Although this narrow reading might surprise anyone familiar with the legislative history of BAPCPA, Judge Small concluded that it was supported by well-established principles of statutory construction. Moreover, he found there were policy justifications as well: it would make sense that Congress would want to protect creditors who had invested time and money in initiating such an action, and terminate the stay as to them, while creditors who had not initiated such an action would know that the stay still applied to them. (What this policy argument fails to take into account, though, is that the principle would be inconsistent with the traditional bankruptcy policy of discouraging the "race to the courthouse"; indeed, it would clearly incentivize creditors to file actions against a potential debtor so as to obtain the benefit of stay termination in the event of a filing).

Since there was no evidence of any "action taken" against the debtor prior to the filing, the court found that 362(c)(3)(A) did not have any effect. Nonetheless, conceding that 362(c)(3)(A) is "a puzzler" and that other courts might hold differently, the court alternatively found cause to grant an extension of the stay and entered an order accordingly.

In Paschal, Judge Small noted but did not decide the effect of another ambiguity in 362(c)(3)(A): what does it mean when it says that the stay is terminated "with respect to the debtor"? In In re Johnson, __ B.R. __, 2006 WL 51210 (Bankr. W.D. Tenn. 1/9/06), Judge Boswell concludes that it means exactly what it says - the stay terminates only as to actions against the debtor, but not as to property of the estate.

The specific language at issue is in 362(c)(3)(A), which says that "the stay under subsection (a) with respect to any action taken with respect to a debt or property securing such debt or with respect to any lease shall terminate with respect to the debtor on the 30th day after the filing of the later case." Like Judge Small, Judge Boswell compared this to the language in 362(c)(1), which says that "the stay of an act against property of the estate under subsection (a) of this section continues until such property is no longer property of the estate." Bankruptcy practitioners understand that the filing of a bankruptcy petition creates an estate, which is something different from the debtor. Thus, reading (c)(1) and (c)(3)(A) together, Judge Boswell concluded that (c)(3)(A) only terminates the stay as to property of the debtor, but not as to property of the estate.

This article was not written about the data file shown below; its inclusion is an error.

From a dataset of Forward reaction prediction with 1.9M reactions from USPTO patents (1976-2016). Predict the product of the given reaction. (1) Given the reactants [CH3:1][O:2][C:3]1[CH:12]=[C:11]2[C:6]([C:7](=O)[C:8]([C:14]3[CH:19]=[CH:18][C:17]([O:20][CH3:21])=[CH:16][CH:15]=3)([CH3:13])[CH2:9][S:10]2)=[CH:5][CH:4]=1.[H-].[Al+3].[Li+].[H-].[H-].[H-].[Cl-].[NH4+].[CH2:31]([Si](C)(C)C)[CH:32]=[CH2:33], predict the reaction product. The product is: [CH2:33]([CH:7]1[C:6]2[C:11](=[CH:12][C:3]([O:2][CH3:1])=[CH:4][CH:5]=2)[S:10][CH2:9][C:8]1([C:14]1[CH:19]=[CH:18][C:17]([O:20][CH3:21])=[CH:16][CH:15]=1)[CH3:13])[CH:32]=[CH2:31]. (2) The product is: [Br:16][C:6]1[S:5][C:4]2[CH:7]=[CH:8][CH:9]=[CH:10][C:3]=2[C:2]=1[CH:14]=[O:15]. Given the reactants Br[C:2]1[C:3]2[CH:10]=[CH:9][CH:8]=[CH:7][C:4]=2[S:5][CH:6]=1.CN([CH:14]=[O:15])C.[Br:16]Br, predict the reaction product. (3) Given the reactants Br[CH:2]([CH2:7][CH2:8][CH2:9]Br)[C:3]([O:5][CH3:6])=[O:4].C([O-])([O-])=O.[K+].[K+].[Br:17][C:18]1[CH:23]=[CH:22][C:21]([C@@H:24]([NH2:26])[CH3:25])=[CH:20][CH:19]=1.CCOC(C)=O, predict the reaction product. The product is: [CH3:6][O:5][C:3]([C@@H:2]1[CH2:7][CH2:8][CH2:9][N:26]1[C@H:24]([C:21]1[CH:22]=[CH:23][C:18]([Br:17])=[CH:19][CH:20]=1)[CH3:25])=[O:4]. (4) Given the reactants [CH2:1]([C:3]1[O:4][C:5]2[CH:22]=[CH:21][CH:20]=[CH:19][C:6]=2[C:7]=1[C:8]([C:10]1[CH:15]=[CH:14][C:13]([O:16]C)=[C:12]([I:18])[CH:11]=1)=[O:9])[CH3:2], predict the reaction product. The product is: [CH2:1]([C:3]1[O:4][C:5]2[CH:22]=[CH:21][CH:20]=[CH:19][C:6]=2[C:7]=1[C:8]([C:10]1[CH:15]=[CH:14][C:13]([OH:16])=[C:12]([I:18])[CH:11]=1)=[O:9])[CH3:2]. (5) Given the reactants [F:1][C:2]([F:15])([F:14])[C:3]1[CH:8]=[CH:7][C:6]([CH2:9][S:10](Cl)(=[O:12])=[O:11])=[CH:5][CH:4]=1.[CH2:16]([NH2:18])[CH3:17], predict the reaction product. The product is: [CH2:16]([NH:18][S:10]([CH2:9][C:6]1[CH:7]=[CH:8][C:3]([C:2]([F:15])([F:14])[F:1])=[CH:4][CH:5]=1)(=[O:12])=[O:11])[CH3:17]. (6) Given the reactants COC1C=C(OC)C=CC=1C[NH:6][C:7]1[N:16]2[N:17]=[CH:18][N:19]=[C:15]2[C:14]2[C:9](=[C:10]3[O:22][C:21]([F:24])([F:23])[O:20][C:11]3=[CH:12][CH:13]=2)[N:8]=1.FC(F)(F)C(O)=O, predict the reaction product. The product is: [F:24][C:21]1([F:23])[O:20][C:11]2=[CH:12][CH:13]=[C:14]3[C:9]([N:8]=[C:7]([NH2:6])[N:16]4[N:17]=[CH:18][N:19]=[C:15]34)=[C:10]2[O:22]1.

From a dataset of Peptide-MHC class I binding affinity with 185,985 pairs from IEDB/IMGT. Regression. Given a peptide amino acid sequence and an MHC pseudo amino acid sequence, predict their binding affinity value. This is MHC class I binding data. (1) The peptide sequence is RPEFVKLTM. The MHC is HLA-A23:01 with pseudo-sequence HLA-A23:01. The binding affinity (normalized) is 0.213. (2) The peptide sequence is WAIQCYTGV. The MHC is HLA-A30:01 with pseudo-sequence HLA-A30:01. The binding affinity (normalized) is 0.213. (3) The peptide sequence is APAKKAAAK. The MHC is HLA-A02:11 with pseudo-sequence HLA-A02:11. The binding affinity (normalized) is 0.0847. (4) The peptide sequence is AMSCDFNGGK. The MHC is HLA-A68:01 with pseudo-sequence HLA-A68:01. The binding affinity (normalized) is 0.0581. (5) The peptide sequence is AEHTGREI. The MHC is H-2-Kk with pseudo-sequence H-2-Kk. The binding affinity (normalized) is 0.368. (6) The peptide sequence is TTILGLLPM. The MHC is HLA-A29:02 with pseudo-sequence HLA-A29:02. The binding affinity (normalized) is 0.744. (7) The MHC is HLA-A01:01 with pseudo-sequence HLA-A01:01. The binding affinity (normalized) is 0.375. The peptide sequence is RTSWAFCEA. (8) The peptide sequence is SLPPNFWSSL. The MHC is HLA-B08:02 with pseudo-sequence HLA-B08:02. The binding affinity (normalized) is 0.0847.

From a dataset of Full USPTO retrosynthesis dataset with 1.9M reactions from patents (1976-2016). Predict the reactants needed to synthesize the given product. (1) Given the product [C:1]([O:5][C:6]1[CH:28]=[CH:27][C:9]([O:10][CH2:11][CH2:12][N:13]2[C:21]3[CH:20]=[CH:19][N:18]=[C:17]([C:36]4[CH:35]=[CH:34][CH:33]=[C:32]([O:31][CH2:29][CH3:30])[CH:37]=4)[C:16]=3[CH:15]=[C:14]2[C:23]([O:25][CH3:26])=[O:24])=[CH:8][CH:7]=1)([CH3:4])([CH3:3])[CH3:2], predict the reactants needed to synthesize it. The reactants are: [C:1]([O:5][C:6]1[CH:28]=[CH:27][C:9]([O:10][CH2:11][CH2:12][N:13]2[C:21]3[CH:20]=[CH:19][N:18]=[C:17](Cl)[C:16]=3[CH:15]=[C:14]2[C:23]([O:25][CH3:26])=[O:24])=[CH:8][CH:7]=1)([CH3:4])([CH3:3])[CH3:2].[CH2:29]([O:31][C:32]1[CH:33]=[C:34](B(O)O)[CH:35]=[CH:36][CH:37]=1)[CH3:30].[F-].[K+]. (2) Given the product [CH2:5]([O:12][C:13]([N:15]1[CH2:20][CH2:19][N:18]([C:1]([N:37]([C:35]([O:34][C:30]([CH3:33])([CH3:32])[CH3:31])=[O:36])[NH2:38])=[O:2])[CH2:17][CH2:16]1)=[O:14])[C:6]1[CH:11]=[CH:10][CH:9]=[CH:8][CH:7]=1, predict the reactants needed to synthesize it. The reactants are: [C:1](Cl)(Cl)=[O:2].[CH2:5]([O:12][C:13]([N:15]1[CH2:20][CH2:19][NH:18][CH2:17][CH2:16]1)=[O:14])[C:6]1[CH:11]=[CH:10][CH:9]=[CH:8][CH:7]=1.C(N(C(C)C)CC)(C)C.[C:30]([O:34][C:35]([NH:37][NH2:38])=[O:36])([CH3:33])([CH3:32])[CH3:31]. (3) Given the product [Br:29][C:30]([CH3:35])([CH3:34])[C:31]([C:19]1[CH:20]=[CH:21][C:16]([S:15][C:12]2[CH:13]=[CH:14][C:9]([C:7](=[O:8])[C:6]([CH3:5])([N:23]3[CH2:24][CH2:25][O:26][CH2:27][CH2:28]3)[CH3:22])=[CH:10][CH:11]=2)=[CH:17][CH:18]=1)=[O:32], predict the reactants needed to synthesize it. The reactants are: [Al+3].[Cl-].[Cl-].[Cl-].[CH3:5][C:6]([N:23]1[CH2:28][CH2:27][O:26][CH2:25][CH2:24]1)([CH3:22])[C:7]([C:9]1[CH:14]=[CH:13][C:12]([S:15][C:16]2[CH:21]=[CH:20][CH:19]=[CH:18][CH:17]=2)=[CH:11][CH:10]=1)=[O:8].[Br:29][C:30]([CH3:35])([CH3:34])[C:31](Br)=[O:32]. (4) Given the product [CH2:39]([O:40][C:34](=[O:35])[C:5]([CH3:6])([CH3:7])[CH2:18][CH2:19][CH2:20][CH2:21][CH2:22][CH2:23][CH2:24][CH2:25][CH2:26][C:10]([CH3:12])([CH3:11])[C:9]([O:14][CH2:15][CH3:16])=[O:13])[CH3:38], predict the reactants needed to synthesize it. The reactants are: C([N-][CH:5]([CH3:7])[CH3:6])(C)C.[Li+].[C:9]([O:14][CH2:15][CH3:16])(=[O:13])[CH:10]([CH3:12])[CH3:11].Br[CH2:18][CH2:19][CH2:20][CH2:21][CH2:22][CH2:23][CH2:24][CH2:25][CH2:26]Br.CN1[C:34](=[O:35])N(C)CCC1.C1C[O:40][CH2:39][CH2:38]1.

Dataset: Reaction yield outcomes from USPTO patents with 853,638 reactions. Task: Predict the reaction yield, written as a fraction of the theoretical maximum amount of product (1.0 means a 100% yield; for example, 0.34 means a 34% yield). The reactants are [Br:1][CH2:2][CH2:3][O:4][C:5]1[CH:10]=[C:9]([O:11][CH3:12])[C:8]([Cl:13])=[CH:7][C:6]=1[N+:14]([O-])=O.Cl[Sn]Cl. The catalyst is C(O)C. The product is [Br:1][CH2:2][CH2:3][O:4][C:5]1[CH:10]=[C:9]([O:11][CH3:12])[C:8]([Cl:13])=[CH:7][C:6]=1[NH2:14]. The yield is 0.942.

He notes that under 11 U.S.C. 541, "property of the estate" includes all interests of the debtor in property as of the commencement of the case. In addition, under 11 U.S.C. 1306, in a Chapter 13 case it also includes all post-petition earnings and other property acquired post-petition. Under local procedures of the court, all "property of the estate" remains as such in a Chapter 13 case, and does not revest in the debtor, until the case is discharged or dismissed or the court orders otherwise. Since all such property is property of the estate, and since the stay as to such property is not terminated by virtue of 362(c)(3)(A), Judge Boswell concludes that any creditor seeking to foreclose or repossess property which is "property of the estate" must seek stay relief or risk violating the automatic stay.

Does this render 362(c)(3)(A) a nullity? Not necessarily. Even if limited to "property of the debtor," as distinguished from "property of the estate," it could still apply to property which is exempt but subject to a consensual lien. It could also apply upon confirmation of a Chapter 13. Although the Johnson court had local procedures which deferred revesting of property in the debtor, the general effect of confirmation under 11 U.S.C. 1327 is to revest property of the estate in the debtor upon confirmation. Arguably, applying the termination provisions to "property of the debtor" but not "property of the estate" could also be supported by policy considerations, in that its effect would be visited upon the repeat-filing debtor without necessarily prejudicing other creditors in their recovery from the bankruptcy estate.

Judge Morris of New York had a different spin on the same "with respect to the debtor" language in In re Parker, __ B.R. __, 2006 WL 65268 (Bankr. S.D.N.Y. 1/4/06). In Parker, the court was required to decide what happens to the stay in a joint case where one of the joint debtors has engaged in acts which would trigger 362(c)(3) or (4), but the other debtor has not. Mr. Parker had filed three prior bankruptcies, two of which had been pending in the past year (thereby triggering 362(c)(4)). His wife had been in two prior cases, however each was dismissed more than a year before the current filing, so neither 362(c)(3) nor (c)(4) were triggered as to her. Because Mr. Parker had been in two prior cases dismissed within the past year, a creditor moved for the entry of an order confirming that no stay was in effect pursuant to 362(c)(4).

362(c)(4) provides that if triggered, "the stay under [Section 362(a)] shall not go into effect upon the filing of the later case." Although the plain language would apply based on the conduct of one debtor, Judge Morris looked also to 362(c)(3), which says that for a single repeat filer the stay terminates only "with respect to the debtor." Although that language was not used in (c)(4), she still found that both sections "focus on, and apply to, the acts of a specific debtor rather than joint debtors in the aggregate." Accordingly, the court concluded that the application of both 362(c)(3) and (c)(4) must be analyzed separately as to each debtor in a joint case, and entered an order confirming that no stay was in effect as to Mr. Parker, but that the stay was in effect as to Mrs. Parker. The Parker decision does not specifically address whether termination of the stay "with respect to the debtor" covers property of the estate or not, as discussed in Johnson.